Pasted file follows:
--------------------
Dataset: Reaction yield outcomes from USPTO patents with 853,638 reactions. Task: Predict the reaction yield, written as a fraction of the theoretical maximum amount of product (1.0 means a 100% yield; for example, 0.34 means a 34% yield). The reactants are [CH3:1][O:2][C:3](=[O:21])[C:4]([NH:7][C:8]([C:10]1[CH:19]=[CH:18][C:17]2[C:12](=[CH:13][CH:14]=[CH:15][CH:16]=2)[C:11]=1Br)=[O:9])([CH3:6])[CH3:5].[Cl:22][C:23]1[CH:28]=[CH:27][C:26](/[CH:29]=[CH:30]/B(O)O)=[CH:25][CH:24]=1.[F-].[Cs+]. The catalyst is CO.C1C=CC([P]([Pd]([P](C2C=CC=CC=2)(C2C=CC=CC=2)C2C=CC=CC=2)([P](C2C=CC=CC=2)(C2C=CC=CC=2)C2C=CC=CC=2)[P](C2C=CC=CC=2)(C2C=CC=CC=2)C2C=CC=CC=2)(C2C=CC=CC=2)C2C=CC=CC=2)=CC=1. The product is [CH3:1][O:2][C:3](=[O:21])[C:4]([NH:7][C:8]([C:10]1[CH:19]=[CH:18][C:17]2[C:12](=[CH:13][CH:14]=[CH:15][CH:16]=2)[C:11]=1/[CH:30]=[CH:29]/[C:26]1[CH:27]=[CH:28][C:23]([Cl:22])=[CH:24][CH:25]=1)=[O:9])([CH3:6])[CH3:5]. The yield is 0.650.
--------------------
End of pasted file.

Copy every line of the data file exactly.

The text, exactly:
Dataset: Reaction yield outcomes from USPTO patents with 853,638 reactions. Task: Predict the reaction yield, written as a fraction of the theoretical maximum amount of product (1.0 means a 100% yield; for example, 0.34 means a 34% yield). The reactants are [CH3:1][O:2][C:3](=[O:21])[C:4]([NH:7][C:8]([C:10]1[CH:19]=[CH:18][C:17]2[C:12](=[CH:13][CH:14]=[CH:15][CH:16]=2)[C:11]=1Br)=[O:9])([CH3:6])[CH3:5].[Cl:22][C:23]1[CH:28]=[CH:27][C:26](/[CH:29]=[CH:30]/B(O)O)=[CH:25][CH:24]=1.[F-].[Cs+]. The catalyst is CO.C1C=CC([P]([Pd]([P](C2C=CC=CC=2)(C2C=CC=CC=2)C2C=CC=CC=2)([P](C2C=CC=CC=2)(C2C=CC=CC=2)C2C=CC=CC=2)[P](C2C=CC=CC=2)(C2C=CC=CC=2)C2C=CC=CC=2)(C2C=CC=CC=2)C2C=CC=CC=2)=CC=1. The product is [CH3:1][O:2][C:3](=[O:21])[C:4]([NH:7][C:8]([C:10]1[CH:19]=[CH:18][C:17]2[C:12](=[CH:13][CH:14]=[CH:15][CH:16]=2)[C:11]=1/[CH:30]=[CH:29]/[C:26]1[CH:27]=[CH:28][C:23]([Cl:22])=[CH:24][CH:25]=1)=[O:9])([CH3:6])[CH3:5]. The yield is 0.650.